Letter from the Editor 

I remember when Betty Parker got pregnant in our senior year of high school. Her last name wasn't really Parker, but the fact that her first name was Betty will give you an idea of how long ago this was. They aren't naming baby girls Betty anymore.

Betty got "knocked-up," as we used to say, by a football player. We knew this because it was a small-town Midwestern high school where everybody knew everybody's business. And evidence of actual sex taking place among our friends was big news, since most of us could only imagine such a thing in theory. (Some of my classmates imagined every day. Or so I've heard.)

Betty went away in October and never returned to school, though she did reportedly graduate from a school for "wayward mothers." The child was given up for adoption, and Betty went on to college and, as far as I know, has had a "normal" life since.

Pregnant girls weren't allowed to stay in school back in those days. We studied Nathaniel Hawthorne's The Scarlet Letter in English class, and as far as girls like Betty were concerned, things hadn't changed much from the Puritan era. Her name might as well have been Hester Prynne. The father, on the other hand, stayed in school, and though his reputation took a hit, he still got to wear his letter jacket. It had a scarlet "M" on it, for the record.

How things have changed. If there were a school for "wayward mothers" in Memphis, it would probably be one of the larger schools in the system. A couple of weeks ago, it was famously reported by a local television station that there were 90 pregnant girls at Frayser High School. That number has since been disputed by Memphis City Schools superintendent Kriner Cash, but he was unable or unwilling to state a different number. And so, the "90 girls pregnant at one Memphis high school" meme has become a scarlet letter of sorts for the city, as the national media jumped all over the story.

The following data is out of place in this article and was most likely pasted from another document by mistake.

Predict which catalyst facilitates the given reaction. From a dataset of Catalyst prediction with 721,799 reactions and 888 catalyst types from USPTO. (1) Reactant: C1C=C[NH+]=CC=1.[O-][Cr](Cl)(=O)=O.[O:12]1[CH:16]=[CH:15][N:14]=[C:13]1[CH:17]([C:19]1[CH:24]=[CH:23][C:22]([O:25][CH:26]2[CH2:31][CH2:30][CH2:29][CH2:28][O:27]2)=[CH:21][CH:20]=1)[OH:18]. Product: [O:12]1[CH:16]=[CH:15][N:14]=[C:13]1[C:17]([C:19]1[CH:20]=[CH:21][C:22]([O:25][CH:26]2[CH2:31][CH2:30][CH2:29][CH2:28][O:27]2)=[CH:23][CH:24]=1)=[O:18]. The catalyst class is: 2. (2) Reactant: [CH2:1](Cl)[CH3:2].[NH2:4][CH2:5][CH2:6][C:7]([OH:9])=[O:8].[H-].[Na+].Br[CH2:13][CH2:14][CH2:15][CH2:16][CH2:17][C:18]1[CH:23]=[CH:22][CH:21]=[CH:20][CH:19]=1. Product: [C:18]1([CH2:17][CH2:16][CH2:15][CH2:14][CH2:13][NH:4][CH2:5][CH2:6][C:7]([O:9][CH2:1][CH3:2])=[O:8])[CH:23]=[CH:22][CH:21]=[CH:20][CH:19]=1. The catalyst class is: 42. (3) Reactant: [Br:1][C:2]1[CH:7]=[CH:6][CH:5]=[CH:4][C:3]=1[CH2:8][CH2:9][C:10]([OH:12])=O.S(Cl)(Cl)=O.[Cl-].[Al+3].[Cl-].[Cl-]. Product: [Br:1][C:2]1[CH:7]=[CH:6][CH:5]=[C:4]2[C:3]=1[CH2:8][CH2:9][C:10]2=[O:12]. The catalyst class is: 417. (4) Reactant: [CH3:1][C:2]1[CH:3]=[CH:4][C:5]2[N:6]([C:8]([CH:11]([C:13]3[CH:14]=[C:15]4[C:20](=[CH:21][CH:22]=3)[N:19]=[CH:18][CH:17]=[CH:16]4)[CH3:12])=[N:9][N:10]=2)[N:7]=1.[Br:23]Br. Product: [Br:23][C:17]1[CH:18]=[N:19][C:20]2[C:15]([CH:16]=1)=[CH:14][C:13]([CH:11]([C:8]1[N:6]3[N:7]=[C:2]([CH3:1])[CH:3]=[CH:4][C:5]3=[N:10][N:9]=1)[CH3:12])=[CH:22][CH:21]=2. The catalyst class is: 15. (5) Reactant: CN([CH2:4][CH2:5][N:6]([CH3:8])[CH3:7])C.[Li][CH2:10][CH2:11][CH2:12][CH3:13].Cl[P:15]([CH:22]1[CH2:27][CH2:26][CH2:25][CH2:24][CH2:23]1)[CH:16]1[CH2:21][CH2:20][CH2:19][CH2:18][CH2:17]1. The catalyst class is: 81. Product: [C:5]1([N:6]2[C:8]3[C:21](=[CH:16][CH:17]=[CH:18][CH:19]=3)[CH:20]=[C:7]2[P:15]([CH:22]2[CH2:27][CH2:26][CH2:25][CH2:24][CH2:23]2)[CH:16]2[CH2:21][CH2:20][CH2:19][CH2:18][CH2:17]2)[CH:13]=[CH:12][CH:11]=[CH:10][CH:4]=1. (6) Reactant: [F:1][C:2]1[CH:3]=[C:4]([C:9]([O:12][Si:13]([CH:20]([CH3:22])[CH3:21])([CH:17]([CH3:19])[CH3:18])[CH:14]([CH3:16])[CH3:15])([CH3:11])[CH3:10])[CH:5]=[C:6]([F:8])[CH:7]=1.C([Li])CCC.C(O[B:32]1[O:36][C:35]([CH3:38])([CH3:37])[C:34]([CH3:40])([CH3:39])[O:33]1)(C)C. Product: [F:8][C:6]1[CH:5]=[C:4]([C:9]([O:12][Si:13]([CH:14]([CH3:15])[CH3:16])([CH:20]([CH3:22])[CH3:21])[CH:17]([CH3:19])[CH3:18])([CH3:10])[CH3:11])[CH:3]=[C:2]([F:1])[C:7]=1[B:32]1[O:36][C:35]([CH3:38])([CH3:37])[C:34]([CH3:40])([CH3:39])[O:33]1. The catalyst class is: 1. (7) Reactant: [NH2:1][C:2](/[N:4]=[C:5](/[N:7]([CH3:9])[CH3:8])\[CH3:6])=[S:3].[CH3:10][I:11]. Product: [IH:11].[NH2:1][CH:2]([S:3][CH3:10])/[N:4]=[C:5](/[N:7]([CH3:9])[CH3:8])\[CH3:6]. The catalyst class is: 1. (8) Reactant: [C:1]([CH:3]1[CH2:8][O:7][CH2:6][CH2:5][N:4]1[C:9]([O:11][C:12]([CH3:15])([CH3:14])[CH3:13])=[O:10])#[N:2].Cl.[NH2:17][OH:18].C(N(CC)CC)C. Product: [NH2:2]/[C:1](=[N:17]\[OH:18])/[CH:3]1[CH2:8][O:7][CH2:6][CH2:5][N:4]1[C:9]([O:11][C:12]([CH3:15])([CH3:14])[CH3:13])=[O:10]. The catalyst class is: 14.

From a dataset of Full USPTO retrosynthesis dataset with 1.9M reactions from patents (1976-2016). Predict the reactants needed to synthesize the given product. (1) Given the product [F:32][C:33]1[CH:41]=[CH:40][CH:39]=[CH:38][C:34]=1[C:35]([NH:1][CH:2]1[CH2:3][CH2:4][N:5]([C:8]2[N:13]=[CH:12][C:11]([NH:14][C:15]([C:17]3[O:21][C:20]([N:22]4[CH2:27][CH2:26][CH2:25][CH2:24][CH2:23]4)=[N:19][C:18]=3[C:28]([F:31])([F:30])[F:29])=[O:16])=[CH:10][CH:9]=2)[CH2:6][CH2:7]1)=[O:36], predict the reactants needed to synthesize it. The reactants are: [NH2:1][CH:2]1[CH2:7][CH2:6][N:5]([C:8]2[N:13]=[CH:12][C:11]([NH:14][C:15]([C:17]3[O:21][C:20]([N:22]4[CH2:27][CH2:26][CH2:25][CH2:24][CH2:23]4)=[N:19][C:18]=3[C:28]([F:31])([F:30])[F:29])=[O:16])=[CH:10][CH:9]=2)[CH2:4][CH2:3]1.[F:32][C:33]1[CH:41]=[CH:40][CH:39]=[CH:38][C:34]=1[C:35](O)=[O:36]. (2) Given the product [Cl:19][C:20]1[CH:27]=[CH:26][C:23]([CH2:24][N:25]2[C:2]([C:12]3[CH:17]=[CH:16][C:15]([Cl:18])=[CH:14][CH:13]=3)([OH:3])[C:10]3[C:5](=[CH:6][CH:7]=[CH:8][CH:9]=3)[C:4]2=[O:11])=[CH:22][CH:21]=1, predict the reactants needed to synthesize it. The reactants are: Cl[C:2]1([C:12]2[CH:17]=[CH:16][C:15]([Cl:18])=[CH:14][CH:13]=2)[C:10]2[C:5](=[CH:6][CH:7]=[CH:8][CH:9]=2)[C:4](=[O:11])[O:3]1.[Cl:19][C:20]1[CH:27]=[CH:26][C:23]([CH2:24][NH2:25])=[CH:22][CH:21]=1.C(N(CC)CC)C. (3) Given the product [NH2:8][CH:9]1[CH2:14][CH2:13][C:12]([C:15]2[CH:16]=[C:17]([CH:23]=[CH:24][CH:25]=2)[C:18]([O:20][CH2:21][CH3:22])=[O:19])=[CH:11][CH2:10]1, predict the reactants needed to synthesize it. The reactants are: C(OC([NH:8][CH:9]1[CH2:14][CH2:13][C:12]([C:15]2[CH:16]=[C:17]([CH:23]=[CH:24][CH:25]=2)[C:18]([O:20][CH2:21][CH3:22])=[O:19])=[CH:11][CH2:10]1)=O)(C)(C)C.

If nothing else, the recent publicity may have stirred up enough people so that the problem will get the attention it deserves. "Babies making babies," Cash called it. He's right. But he has the power to make a significant change: The schools need a realistic, system-wide, sex education program rather than the inconsistent approach we now have, where each school sets its own curriculum. Time to get it done.

Bruce VanWyngarden

brucev@memphisflyer.com

Comments (6)

Showing 1-6 of 6

Add a comment

 
Subscribe to this thread:
Showing 1-6 of 6

Add a comment

ADVERTISEMENT
ADVERTISEMENT

Blogs

Music Blog

Listen Up: Nathan McHenry

News Blog

Rate Changes to Come for Metered Parking Downtown

Intermission Impossible

The Winners for the 2017 High School Musical Theatre Awards

Hungry Memphis

Ghost River's Grindhouse Headed to a Can Near You

Film/TV/Etc. Blog

The Lovers

Music Blog

The Restoration of John Gary Williams

News Blog

MLGW and UPS Receive Sustainability Award

Hungry Memphis

Shipt Launching June 1st

ADVERTISEMENT

More by Bruce VanWyngarden

Readers also liked…

  • Common Sense Pot Policy

    Unlike Bill Clinton, I've inhaled. So have 49 percent of all Americans, according to a recent National Survey on Drug Use and Health. Marijuana (medical or otherwise) has been decriminalized or legalized in 23 states, and measures are on the ballot to legalize it in five more states this November, including Arizona, Nevada, Massachusetts, Maine, and California (where medical pot is already legal). A recent Gallup poll found that 53 percent of Americans think pot should be legalized and regulated like alcohol ...
    • Aug 25, 2016
  • Remembering Irvin Salky: One of a Kind

    • May 18, 2017
  • Have Yourselves an Angry Little Christmas

    In the 14 years I've been the Flyer editor, I've gotten lots of hate mail. It mostly used to come in envelopes filled with pages of scrawled handwriting. I read them and put them in the wastebasket, chalking it up as a natural by-product of writing for a liberal paper in the conservative South. Lately, the angry folks have switched to email, and it comes in waves ...

    • Dec 10, 2015
ADVERTISEMENT
© 1996-2017

Contemporary Media
460 Tennessee Street, 2nd Floor | Memphis, TN 38103
Visit our other sites: Memphis Magazine | Memphis Parent | Inside Memphis Business
Powered by Foundation